Together, Courts and Media Can Improve Public Knowledge of the Justice System
Moon, Ronald T. Y., Judicature
Public trust and confidence in the courts are based on an open judiciary and accurate public perception of it-for which the bench, the bar, and the media are collectively responsible.
Editor's NoLe: Adapted from remarks made to the Honolulu Community-Media Council in January 2004 addressing the results oj Hawaii's recent Openness in the Courts conference, which brought together members of the media, bench, and bar, as well as representatives of the general public, to discuss issues related to openness in the justice system.
Despite the many ongoing projects and initiatives implemented by the judiciary in Hawaii to inform the public about the judicial system and the work of the courts, many citizens still lack understanding about their justice system and believe that judges and the courts operate in secrecy. Public trust and confidence in the way we do business is based, in part, on an open judiciary, which means the judicial system must have some degree of transparency to the extent permitted by law.
Last year, the Hawaii State judiciary, together with the Hawaii State Bar Association, began work to determine where our citizens believed more transparency was needed and how we could best achieve more transparency within the limits of existing law and applicable ethical rules, "in March 2003, thanks to a grant from the State justice Institute, we commissioned Ward Research, Inc., to conduct research on issues of openness among judges, attorneys, members of the media, and the public at large. The primary objective was to provide qualitative data regarding perceptions of openness in the courts, including what works, what needs improvement, and how the system might better serve key stakeholder groups and the general public. (see page 206, for a summary of the report.)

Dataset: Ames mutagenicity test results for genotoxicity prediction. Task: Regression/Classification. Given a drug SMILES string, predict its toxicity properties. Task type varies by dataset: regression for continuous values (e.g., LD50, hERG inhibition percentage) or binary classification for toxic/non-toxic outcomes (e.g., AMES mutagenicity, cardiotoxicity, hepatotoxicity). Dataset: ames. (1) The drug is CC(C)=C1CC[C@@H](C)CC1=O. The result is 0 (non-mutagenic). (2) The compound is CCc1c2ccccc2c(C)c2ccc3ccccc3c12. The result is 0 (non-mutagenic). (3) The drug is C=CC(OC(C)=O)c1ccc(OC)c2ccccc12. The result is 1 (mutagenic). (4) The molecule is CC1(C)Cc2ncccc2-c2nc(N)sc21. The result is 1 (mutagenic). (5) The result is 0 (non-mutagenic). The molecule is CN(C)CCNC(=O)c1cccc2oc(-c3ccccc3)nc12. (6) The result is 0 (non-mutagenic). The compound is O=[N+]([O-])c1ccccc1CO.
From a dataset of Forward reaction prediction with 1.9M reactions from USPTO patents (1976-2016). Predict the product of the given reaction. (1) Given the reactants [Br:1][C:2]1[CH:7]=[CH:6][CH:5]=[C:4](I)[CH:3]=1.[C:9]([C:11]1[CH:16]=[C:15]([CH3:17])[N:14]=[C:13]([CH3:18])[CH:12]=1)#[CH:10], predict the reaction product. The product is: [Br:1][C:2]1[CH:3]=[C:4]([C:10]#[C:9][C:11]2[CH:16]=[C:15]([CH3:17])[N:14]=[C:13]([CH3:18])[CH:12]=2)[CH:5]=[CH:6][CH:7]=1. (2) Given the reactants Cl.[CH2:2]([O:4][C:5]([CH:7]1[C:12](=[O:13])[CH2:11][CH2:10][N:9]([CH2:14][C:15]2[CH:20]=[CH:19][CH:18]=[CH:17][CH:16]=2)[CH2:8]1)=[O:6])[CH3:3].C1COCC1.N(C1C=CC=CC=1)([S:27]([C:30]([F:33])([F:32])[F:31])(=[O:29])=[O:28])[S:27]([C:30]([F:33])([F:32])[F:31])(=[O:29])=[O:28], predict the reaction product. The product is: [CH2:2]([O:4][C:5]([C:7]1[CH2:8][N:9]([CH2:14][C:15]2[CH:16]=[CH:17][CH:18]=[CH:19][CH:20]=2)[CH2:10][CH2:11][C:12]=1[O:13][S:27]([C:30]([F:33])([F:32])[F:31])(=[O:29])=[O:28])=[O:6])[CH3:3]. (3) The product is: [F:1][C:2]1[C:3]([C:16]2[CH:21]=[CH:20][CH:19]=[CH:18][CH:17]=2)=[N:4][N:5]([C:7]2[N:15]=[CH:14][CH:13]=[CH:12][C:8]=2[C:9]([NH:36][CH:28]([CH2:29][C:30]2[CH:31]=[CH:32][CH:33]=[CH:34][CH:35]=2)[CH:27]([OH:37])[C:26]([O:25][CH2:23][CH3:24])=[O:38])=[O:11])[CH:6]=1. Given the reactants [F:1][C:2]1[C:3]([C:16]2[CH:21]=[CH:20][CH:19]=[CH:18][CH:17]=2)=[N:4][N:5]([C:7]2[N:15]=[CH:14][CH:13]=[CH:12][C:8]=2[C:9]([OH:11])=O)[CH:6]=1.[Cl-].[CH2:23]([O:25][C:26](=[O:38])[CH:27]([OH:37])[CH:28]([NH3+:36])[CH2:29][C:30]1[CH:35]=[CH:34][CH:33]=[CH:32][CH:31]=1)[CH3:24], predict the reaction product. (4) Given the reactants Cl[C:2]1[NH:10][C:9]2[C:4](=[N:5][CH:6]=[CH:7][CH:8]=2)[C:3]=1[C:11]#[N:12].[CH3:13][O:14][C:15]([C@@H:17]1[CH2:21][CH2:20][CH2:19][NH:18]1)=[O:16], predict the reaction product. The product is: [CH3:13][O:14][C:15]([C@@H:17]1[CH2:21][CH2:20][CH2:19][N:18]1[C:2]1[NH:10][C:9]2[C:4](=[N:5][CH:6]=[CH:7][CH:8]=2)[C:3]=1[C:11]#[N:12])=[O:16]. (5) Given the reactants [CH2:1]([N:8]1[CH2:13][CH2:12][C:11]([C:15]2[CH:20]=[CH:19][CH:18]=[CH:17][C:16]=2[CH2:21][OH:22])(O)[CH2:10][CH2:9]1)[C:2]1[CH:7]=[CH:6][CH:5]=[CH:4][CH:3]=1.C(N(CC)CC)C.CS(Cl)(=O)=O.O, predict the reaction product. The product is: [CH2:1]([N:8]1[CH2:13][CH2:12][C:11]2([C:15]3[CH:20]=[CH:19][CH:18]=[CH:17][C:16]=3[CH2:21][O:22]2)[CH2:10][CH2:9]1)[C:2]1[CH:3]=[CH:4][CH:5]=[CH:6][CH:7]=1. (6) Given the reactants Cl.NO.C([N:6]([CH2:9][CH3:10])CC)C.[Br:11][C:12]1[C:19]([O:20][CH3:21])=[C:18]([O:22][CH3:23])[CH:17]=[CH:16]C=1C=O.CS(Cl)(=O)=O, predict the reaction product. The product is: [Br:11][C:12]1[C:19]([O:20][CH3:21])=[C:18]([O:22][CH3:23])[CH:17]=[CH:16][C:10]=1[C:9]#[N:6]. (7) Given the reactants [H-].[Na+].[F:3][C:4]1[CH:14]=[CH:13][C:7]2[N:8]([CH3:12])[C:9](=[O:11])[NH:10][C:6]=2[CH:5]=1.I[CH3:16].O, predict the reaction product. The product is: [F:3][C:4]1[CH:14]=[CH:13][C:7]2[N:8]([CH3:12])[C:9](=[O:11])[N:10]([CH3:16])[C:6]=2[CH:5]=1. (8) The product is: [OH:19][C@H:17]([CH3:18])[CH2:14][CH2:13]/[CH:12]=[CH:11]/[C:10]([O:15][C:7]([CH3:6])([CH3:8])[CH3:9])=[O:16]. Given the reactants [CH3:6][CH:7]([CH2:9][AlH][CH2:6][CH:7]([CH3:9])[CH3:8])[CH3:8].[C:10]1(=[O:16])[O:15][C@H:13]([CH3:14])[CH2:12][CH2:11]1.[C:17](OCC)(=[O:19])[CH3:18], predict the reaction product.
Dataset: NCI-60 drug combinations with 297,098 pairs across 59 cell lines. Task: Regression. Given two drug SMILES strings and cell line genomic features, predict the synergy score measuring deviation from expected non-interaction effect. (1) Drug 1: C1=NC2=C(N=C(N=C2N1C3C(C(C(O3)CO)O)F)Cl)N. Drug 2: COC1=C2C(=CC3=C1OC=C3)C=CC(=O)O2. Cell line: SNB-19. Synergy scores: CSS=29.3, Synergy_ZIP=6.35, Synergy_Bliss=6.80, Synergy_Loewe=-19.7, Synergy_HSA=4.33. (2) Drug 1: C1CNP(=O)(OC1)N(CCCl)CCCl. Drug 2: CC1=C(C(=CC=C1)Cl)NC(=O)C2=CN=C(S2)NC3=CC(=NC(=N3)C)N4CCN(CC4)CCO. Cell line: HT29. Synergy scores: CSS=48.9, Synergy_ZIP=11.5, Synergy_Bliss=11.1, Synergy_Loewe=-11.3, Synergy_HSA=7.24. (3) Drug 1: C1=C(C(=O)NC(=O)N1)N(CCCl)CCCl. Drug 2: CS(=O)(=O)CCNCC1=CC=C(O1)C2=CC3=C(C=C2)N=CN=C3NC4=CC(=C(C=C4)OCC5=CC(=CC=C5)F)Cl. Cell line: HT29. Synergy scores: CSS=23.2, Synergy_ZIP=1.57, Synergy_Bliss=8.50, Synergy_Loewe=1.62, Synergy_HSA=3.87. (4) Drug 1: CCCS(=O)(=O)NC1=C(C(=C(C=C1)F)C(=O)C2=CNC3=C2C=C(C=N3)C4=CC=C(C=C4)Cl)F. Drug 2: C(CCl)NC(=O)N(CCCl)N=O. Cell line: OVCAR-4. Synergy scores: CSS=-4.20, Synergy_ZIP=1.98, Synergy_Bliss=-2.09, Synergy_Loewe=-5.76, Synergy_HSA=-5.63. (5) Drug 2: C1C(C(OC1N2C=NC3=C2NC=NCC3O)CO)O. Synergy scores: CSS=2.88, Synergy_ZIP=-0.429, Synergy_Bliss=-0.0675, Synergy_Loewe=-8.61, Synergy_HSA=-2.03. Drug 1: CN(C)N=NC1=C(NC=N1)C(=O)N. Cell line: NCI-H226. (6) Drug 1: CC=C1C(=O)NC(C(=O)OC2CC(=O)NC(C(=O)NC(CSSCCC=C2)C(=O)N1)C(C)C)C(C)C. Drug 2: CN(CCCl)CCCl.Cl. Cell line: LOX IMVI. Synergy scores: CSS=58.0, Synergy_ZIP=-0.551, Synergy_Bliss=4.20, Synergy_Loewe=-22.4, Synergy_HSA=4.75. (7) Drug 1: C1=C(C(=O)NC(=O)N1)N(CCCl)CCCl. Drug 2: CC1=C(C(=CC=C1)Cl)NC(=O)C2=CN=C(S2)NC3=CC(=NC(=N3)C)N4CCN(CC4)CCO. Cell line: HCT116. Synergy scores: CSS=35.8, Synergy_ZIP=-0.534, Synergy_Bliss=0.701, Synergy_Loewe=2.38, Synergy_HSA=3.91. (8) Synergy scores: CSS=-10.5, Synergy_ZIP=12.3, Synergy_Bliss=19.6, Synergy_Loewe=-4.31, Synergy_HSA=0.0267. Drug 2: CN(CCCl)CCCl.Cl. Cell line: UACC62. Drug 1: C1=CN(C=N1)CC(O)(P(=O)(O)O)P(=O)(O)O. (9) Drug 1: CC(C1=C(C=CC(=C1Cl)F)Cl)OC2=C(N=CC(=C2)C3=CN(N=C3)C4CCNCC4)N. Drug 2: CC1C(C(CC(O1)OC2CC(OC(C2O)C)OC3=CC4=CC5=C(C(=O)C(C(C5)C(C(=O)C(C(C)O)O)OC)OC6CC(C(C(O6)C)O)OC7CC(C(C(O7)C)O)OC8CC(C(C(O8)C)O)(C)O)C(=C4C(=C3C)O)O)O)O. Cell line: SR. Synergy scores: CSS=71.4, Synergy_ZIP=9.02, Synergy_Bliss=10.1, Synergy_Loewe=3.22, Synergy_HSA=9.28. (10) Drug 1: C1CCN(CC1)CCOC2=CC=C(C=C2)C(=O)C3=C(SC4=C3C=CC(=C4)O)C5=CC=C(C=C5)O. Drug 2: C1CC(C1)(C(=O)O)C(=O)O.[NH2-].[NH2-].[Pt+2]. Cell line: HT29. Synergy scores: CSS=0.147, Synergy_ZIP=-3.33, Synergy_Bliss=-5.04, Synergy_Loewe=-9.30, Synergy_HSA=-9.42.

Utilizing this information, an eight -member planning committee -comprised of members from the media, bench, bar, and general public -selected three main issues for discussion at a conference held last November. The topics were: (1) the extent to which judges should or should not comment about pending cases; (2) openness of and access to case records; and (3) openness in trial proceedings. Attendees at the conference developed several recommendations as to each issue that are relevant not only to Hawaii's judiciary but to state judiciaries throughout the nation.
Canon 3B(9) of Hawaii's Revised Code of judicial Conduct prohibits judges from making any public comment while a proceeding is pending or impending that might reasonably be expected to affect the outcome of the proceeding or its fairness. The conferees were confident that, within the constraints of the code, judges can and should provide more information to the public about judicial proceedings and court procedures than they currently do.
Similarly, the conferees were adamant that the public and media should be educated about why judges are reluctant to speak regarding pending or impending matters. One way courts can address this recommendation is to hold more continuing education programs to inform judges of the constraints of the judicial canons and the range of public comment allowable on judicial matters or actions so long as fairness is not undermined. Courts can also invite civic groups to co -sponsor ongoing public debates about "fair trial versus free speech" issues.
Additionally, court public information officers should make clarifying statements to the public and media about judicial concerns regarding rights to privacy and fair trials, while noting the public interest in certain high -profile cases. The courts should encourage media organizations to offer educational opportunities to their members -and support them in such endeavors -to help journalists better understand appropriate commentary on court cases while continuing their essential work of informing the public and improving civic education.
When the subject of confidentiality of court records arises, discussions generally focus on family court records and proceedings because, unlike other case types, the confidentiality of many family court matters are legislatively mandated. …